A destination bar mitzvah in Napa was made possible thanks to Skype, a mentor in Pennsylvania and a hard-working 14-year-old in New Zealand.
The Kiwi, Max Paulin, and his family celebrated his coming of age on Aug. 6 at Congregation Beth Shalom in Napa, where his grandmother is a congregant.
“I learned a lot out of it, I experienced a lot out of it and it’s been great to meet all of these new people and be involved with the Jewish community,” Max said. “To me, it’s mainly about meeting people and interacting with people, so I’m really glad that I did this.”
Without a strong Jewish community in his hometown of Christchurch, New Zealand, the idea for a bar mitzvah back in California came two years ago. Max’s mother, Julie Paulin, said it was clear from the start that Max had to really want this for himself, since it would be too hard for his parents to motivate him to do the work and connect to the experience.
Julie Paulin said the family, who moved from Oakland to New Zealand nine years ago, viewed it as a challenge “similar to climbing Mount Everest.”
“What’s amazing about it is how difficult the process was, so what he was going to get out of it was this sense that he climbed a mountain,” she said.
Max worked with Dan Eisner, former education director at the Napa congregation, via Skype for the seven months leading up to the bar mitzvah. Eisner lives in Pittsburgh now, so the greatest challenge was working out the time difference; they studied twice a week, once Max was out of school — which was 10:30 p.m. for Eisner.
The connection to Eisner came at the suggestion of Congregation Beth Shalom Rabbi Lee Bycel, who only met Max in person for the first time two weeks before his bar mitzvah. Bycel communicated by Skype with Max when the idea for the destination celebration first arose, making sure he thought Max could handle the challenge and the unique situation of becoming a bar mitzvah in an unfamiliar community.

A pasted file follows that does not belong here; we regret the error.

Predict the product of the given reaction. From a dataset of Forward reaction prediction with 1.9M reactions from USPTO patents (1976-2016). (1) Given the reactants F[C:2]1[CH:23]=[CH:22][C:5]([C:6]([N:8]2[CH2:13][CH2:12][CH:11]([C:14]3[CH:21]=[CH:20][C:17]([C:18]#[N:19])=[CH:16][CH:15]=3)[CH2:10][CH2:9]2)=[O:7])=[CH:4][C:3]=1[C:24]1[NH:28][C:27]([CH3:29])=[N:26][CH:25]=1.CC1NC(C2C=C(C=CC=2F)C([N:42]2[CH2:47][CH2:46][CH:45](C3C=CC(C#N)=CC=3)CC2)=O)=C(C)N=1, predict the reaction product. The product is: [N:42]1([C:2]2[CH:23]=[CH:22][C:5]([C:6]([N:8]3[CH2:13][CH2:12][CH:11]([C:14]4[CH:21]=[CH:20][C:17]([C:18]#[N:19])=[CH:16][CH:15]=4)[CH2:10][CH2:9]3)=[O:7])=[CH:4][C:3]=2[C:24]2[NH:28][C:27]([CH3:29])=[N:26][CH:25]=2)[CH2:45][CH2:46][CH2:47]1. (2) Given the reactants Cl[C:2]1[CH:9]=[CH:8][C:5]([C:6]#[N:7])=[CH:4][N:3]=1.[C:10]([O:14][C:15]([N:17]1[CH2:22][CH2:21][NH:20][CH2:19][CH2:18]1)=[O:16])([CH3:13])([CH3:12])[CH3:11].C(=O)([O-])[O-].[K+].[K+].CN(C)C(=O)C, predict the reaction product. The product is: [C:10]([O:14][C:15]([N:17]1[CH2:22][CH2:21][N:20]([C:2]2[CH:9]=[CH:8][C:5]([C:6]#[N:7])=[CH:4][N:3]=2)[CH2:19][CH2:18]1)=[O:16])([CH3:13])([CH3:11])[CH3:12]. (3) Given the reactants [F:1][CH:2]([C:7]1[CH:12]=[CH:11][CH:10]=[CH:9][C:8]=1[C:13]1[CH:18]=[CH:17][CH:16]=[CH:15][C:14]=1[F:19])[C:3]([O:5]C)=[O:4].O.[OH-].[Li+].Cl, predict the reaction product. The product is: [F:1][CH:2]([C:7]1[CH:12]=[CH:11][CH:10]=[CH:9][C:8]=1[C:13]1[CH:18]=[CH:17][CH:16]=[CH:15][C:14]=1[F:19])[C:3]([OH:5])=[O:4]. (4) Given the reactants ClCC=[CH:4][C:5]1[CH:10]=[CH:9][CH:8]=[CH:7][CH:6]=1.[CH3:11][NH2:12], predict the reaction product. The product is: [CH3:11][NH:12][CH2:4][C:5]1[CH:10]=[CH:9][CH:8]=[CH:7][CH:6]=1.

“Technology really made this possible and Dan is a wonderful tutor and Max is a very responsive student, so it was able to work extremely well and I think those ingredients are what were able to make it happen, and if one of those was missing it wouldn’t be great,” Bycel said. “Because of his grandmother’s deep connection with the congregation, he was very embraced by our community. And in a way, it reminds us that there are many Jews living in remote places and without the kind of Jewish community we are blessed with here in the Bay Area.”
Max decided to have his bar mitzvah once he was a little older than the typical 13-year-old mark, figuring a bit more maturity would help. Without a Sunday school class of Jewish peers, Max’s connection to his bar mitzvah became very spiritual as it was a chosen personal journey, not an expected rite of passage in his community, Julie Paulin said.
A few days before the celebration, his mother said in a phone interview that it would “be more of a celebration of tolerance and multiculturalism rather than a uniquely Jewish experience, because he won’t have a cohort of Jewish children. He did it all on his own, so the people who will be there will be supporting him without very much understanding of what it took to get here.”
After months of preparation, and asking friends to hang out with his two younger brothers while he had Skype sessions, Max said he had found a deep admiration for Judaism, and mentioned that the thought of becoming a rabbi had crossed his mind.
“This is definitely not the end goal. I thought it would have been, but through this experience I’ve realized how great Judaism is and before this I thought it was my forced background, but now I feel like it’s fully a part of my identity,” Max said. “There isn’t a normal Max and a Jewish Max, they’re the same thing now.”